"We’ve frozen overtime until we get a handle on what the budget looks like," Tippett said. "No overtime for communications, facilities maintenance, training, EMS. None of these divisions can draw from fire-fighting for overtime."

Tippett said "only what’s absolutely necessary to keep fire companies and ambulances on the street" will be spent on overtime while the freeze is in effect. He said he expects the audit to be completed "in a couple weeks."

Evans, the chairman of the council’s Committee on Finance and Revenue, said reinstating the fifth man on the truck companies and the battalion chief aides are both "against council policy."

"Both of those were policy decisions that the Rivlin Commission recommended be eliminated," Evans said. The city council has not funded those positions since they were axed during the budget crisis in the early 1990s.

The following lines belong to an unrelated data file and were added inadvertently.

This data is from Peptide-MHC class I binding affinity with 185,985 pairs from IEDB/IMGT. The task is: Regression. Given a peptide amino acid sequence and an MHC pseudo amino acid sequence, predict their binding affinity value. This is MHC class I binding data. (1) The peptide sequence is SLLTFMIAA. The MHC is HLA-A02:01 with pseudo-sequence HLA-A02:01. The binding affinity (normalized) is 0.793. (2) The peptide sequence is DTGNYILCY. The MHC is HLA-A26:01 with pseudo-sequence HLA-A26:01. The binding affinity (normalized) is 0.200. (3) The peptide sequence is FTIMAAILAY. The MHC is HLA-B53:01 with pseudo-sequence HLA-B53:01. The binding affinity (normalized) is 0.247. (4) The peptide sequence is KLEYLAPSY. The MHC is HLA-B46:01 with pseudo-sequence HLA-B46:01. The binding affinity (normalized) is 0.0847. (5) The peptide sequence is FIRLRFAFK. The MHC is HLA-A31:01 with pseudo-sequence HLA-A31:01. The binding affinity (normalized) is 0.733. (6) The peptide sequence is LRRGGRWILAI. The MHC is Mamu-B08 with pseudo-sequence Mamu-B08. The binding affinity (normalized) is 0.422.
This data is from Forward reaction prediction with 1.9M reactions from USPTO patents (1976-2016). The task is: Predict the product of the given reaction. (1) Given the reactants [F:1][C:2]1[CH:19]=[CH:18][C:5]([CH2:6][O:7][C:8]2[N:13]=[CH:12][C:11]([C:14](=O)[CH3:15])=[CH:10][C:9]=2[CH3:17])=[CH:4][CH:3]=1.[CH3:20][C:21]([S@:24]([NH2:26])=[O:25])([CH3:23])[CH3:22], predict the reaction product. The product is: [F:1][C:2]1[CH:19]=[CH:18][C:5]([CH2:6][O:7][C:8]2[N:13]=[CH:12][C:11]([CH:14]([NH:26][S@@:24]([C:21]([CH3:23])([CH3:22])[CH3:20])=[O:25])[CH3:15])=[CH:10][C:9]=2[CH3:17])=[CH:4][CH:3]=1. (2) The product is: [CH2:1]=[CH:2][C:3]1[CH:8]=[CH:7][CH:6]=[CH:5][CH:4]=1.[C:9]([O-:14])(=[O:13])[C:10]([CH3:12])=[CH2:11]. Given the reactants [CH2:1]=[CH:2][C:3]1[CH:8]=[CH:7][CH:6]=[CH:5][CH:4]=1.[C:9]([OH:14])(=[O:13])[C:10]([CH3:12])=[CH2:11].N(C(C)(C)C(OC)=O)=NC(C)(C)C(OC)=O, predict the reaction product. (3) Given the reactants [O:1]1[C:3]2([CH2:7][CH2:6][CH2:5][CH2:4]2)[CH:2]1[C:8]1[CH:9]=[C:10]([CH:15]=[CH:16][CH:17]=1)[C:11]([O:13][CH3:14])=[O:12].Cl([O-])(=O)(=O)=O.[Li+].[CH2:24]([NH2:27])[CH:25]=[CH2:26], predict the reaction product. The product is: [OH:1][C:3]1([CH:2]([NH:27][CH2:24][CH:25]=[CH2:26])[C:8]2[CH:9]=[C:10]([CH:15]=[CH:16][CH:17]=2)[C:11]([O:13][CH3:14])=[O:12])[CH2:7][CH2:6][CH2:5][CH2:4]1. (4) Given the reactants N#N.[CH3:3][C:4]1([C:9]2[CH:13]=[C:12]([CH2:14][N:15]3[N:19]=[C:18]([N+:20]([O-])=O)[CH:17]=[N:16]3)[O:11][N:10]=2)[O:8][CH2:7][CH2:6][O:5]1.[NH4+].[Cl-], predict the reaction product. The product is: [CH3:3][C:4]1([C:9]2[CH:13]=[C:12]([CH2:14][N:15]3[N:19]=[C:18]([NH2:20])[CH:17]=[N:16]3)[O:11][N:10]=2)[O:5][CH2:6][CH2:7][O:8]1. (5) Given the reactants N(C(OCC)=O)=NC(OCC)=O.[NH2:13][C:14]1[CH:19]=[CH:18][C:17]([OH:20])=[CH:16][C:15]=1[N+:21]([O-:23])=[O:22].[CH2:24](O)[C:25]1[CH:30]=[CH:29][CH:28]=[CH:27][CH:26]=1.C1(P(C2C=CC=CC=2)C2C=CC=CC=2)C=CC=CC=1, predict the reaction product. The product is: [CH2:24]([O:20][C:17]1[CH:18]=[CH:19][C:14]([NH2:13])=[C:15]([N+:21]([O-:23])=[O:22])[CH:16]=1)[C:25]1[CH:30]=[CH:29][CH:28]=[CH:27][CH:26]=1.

Those decisions, however, were directly contradicted by two reports that studied the deaths of three firefighters who perished while fighting blazes on two separate occasions. The restoration of the fifth man on the truck companies and the battalion aides were two of the numerous recommendations made by a committee that investigated the death of Sgt. John Carter in October 1997. However, then-Chief Donald Edwards never implemented those recommendations and was harshly criticized for it. Eighteen months later, Firefighters Louis J. Matthews and Anthony S. Phillips Sr. died as a result of injuries sustained fighting a townhouse fire in Northeast Washington. The National Institute of Occupational Safety and Health (NIOSH) issued a report on those deaths and again recommended the restoration of the fifth man and the aides.